Earlier this year the Advocate General recommended that travel time to the first customer and from the last customer is to be considered “working time” for mobile workers. The Court of Justice of the European Union (“CJEU”) has now brought this non-binding recommendation into law.
(Click here for those who would like to refresh their memories on the Attorney General’s opinion)
In a recent case the CJEU ruled:
“Where workers, such as those in the situation at issue, do not have a fixed or habitual place of work, the time spent by those workers travelling each day between their homes and the premises of the first and last customers designated by their employer constitutes working time within the meaning of the [working time]directive.”
The decision was made with a view to safeguarding the health and safety of workers as required by the Working Time Directive 2003 (“WTD”). It is also noteworthy that the CJEU was very clear on:
“The fact that the workers begin and finish the journeys at their homes stems directly from the decision of their employer to abolish the regional offices and not from the desire of the workers themselves.”
That is, the workers should not be subject to detrimental treatment and/or breaches of the WTD because of something that the employer has decided. However, it appears unclear what the position would be if, for example, the mobile worker decides to move further away resulting in an equally detrimental situation.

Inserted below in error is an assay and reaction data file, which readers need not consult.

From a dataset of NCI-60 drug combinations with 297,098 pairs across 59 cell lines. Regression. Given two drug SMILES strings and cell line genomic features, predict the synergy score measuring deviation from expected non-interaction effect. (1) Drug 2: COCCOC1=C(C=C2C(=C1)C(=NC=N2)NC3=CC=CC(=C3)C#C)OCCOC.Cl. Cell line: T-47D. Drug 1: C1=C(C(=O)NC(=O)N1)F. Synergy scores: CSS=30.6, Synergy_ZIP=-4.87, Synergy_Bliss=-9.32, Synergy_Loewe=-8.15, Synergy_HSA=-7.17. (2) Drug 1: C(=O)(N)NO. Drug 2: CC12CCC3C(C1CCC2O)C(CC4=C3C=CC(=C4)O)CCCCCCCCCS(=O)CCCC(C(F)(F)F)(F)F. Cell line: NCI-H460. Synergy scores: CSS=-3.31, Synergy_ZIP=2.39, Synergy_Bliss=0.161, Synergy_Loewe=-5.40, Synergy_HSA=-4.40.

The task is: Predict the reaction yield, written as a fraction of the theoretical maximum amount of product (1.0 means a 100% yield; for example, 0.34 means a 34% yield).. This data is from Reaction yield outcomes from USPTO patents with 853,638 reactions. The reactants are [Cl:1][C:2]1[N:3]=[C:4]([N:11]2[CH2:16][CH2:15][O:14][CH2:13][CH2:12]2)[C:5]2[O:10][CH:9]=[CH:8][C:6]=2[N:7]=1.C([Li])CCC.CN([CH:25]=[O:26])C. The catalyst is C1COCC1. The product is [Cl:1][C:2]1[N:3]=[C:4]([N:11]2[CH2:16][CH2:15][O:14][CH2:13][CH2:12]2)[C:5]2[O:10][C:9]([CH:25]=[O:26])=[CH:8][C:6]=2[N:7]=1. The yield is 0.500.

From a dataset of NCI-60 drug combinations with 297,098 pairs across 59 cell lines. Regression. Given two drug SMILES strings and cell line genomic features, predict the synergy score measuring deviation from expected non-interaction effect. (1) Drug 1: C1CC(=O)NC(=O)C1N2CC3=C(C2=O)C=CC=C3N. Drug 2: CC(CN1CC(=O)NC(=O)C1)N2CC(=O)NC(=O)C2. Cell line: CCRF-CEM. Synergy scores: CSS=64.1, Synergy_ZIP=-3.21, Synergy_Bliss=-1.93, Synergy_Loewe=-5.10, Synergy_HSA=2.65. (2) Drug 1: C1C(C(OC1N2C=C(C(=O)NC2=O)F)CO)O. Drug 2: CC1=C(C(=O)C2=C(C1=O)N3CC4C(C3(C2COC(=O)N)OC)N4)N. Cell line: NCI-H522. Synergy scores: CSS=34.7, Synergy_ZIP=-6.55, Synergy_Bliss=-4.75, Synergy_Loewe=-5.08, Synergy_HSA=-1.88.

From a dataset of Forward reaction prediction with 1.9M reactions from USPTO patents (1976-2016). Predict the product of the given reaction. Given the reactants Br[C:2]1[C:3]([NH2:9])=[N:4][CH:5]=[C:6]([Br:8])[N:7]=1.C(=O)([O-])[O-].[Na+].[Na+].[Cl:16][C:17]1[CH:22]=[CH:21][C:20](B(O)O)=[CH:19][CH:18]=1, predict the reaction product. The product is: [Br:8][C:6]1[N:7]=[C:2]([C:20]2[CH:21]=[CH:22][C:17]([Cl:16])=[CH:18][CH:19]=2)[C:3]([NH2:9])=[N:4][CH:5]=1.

The decision created quite a media flurry at the end of last week and the predictions are largely unanimous: the impact on companies that use mobile workers, for instance; sales reps, care workers or call-out service engineers will not go unnoticed. The decision could potentially have a significant negative impact on businesses that operate or supply in affected sectors who will have to reconsider costings and margins and potentially also require workers signing 48-hour working week waivers in accordance with the WTD. Inevitably when the courts address this issue it will lead to an interplay between domestic and EU legislation.
Any concerns about National Minimum wage not being paid to mobile workers may appear to be irrelevant. The entitlement to National Minimum Wage under National Minimum Wage Regulations 2015 (“NMWR”) is a UK right. There is no such thing as an EU right to minimum wage. The NMWR does not count work travel from home or to any workplace. Mobile workers on National Minimum Wage are unlikely to be able to claim any additional sums under the NMWR, however if a day rate is paid the indesicion of additional travel hours may mean the rate has to be increased.
A more pressing day-to-day concern that is likely to lead to workplace disputes is what the mobile worker does during this travel time. Stopping by a post box to mail a letter should perhaps be accommodated, but doing your weekly grocery shop or stopping to get your hair cut may be going too far? As always, we recommend having robust guidelines and/or policies in place so that mobile workers are aware of what is and what is not acceptable conduct during travel time which will ultimately avoid, or at least reduce, workplace disputes. A policy encouraging mobile workers to schedule the first and last appointments as close as possible to their home may also be advisable.